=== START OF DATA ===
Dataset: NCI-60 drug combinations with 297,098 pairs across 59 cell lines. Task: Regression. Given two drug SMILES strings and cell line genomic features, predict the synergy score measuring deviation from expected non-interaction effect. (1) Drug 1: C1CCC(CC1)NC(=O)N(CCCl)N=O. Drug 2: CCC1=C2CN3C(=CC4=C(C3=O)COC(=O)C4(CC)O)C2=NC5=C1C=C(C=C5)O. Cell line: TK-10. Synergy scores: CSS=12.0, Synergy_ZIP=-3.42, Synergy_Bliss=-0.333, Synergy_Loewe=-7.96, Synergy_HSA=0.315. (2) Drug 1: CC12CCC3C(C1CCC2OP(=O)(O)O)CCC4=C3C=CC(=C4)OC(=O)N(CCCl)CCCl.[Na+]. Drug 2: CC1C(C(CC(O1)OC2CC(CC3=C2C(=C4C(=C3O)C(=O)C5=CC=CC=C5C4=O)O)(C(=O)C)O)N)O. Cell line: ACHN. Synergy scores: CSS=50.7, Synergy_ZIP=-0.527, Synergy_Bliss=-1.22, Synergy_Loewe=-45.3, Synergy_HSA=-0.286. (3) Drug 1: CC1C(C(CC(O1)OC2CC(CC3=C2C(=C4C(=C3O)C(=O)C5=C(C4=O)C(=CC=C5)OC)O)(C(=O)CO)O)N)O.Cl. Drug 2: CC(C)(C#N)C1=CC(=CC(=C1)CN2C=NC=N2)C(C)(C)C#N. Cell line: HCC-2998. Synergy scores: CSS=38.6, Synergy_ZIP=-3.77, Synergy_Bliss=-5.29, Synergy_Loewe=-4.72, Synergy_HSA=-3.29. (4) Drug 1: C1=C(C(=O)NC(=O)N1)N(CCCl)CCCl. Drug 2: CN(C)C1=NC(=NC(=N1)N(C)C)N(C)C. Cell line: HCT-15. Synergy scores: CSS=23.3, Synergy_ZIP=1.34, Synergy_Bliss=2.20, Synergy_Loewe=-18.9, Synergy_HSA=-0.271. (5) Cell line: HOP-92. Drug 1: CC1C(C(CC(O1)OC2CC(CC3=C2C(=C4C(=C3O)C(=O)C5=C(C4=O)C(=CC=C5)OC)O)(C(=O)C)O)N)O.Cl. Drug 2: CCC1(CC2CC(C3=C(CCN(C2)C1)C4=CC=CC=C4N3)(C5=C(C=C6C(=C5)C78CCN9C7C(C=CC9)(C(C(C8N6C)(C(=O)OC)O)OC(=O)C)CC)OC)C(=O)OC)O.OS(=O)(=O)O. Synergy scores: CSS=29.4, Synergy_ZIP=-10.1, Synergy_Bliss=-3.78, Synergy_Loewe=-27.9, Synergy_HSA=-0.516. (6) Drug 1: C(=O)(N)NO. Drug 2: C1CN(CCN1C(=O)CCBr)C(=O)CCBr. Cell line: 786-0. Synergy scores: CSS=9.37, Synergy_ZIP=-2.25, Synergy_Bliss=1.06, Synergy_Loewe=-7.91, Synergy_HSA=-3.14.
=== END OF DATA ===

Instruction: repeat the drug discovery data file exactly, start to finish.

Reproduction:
Dataset: NCI-60 drug combinations with 297,098 pairs across 59 cell lines. Task: Regression. Given two drug SMILES strings and cell line genomic features, predict the synergy score measuring deviation from expected non-interaction effect. (1) Drug 1: C1CCC(CC1)NC(=O)N(CCCl)N=O. Drug 2: CCC1=C2CN3C(=CC4=C(C3=O)COC(=O)C4(CC)O)C2=NC5=C1C=C(C=C5)O. Cell line: TK-10. Synergy scores: CSS=12.0, Synergy_ZIP=-3.42, Synergy_Bliss=-0.333, Synergy_Loewe=-7.96, Synergy_HSA=0.315. (2) Drug 1: CC12CCC3C(C1CCC2OP(=O)(O)O)CCC4=C3C=CC(=C4)OC(=O)N(CCCl)CCCl.[Na+]. Drug 2: CC1C(C(CC(O1)OC2CC(CC3=C2C(=C4C(=C3O)C(=O)C5=CC=CC=C5C4=O)O)(C(=O)C)O)N)O. Cell line: ACHN. Synergy scores: CSS=50.7, Synergy_ZIP=-0.527, Synergy_Bliss=-1.22, Synergy_Loewe=-45.3, Synergy_HSA=-0.286. (3) Drug 1: CC1C(C(CC(O1)OC2CC(CC3=C2C(=C4C(=C3O)C(=O)C5=C(C4=O)C(=CC=C5)OC)O)(C(=O)CO)O)N)O.Cl. Drug 2: CC(C)(C#N)C1=CC(=CC(=C1)CN2C=NC=N2)C(C)(C)C#N. Cell line: HCC-2998. Synergy scores: CSS=38.6, Synergy_ZIP=-3.77, Synergy_Bliss=-5.29, Synergy_Loewe=-4.72, Synergy_HSA=-3.29. (4) Drug 1: C1=C(C(=O)NC(=O)N1)N(CCCl)CCCl. Drug 2: CN(C)C1=NC(=NC(=N1)N(C)C)N(C)C. Cell line: HCT-15. Synergy scores: CSS=23.3, Synergy_ZIP=1.34, Synergy_Bliss=2.20, Synergy_Loewe=-18.9, Synergy_HSA=-0.271. (5) Cell line: HOP-92. Drug 1: CC1C(C(CC(O1)OC2CC(CC3=C2C(=C4C(=C3O)C(=O)C5=C(C4=O)C(=CC=C5)OC)O)(C(=O)C)O)N)O.Cl. Drug 2: CCC1(CC2CC(C3=C(CCN(C2)C1)C4=CC=CC=C4N3)(C5=C(C=C6C(=C5)C78CCN9C7C(C=CC9)(C(C(C8N6C)(C(=O)OC)O)OC(=O)C)CC)OC)C(=O)OC)O.OS(=O)(=O)O. Synergy scores: CSS=29.4, Synergy_ZIP=-10.1, Synergy_Bliss=-3.78, Synergy_Loewe=-27.9, Synergy_HSA=-0.516. (6) Drug 1: C(=O)(N)NO. Drug 2: C1CN(CCN1C(=O)CCBr)C(=O)CCBr. Cell line: 786-0. Synergy scores: CSS=9.37, Synergy_ZIP=-2.25, Synergy_Bliss=1.06, Synergy_Loewe=-7.91, Synergy_HSA=-3.14.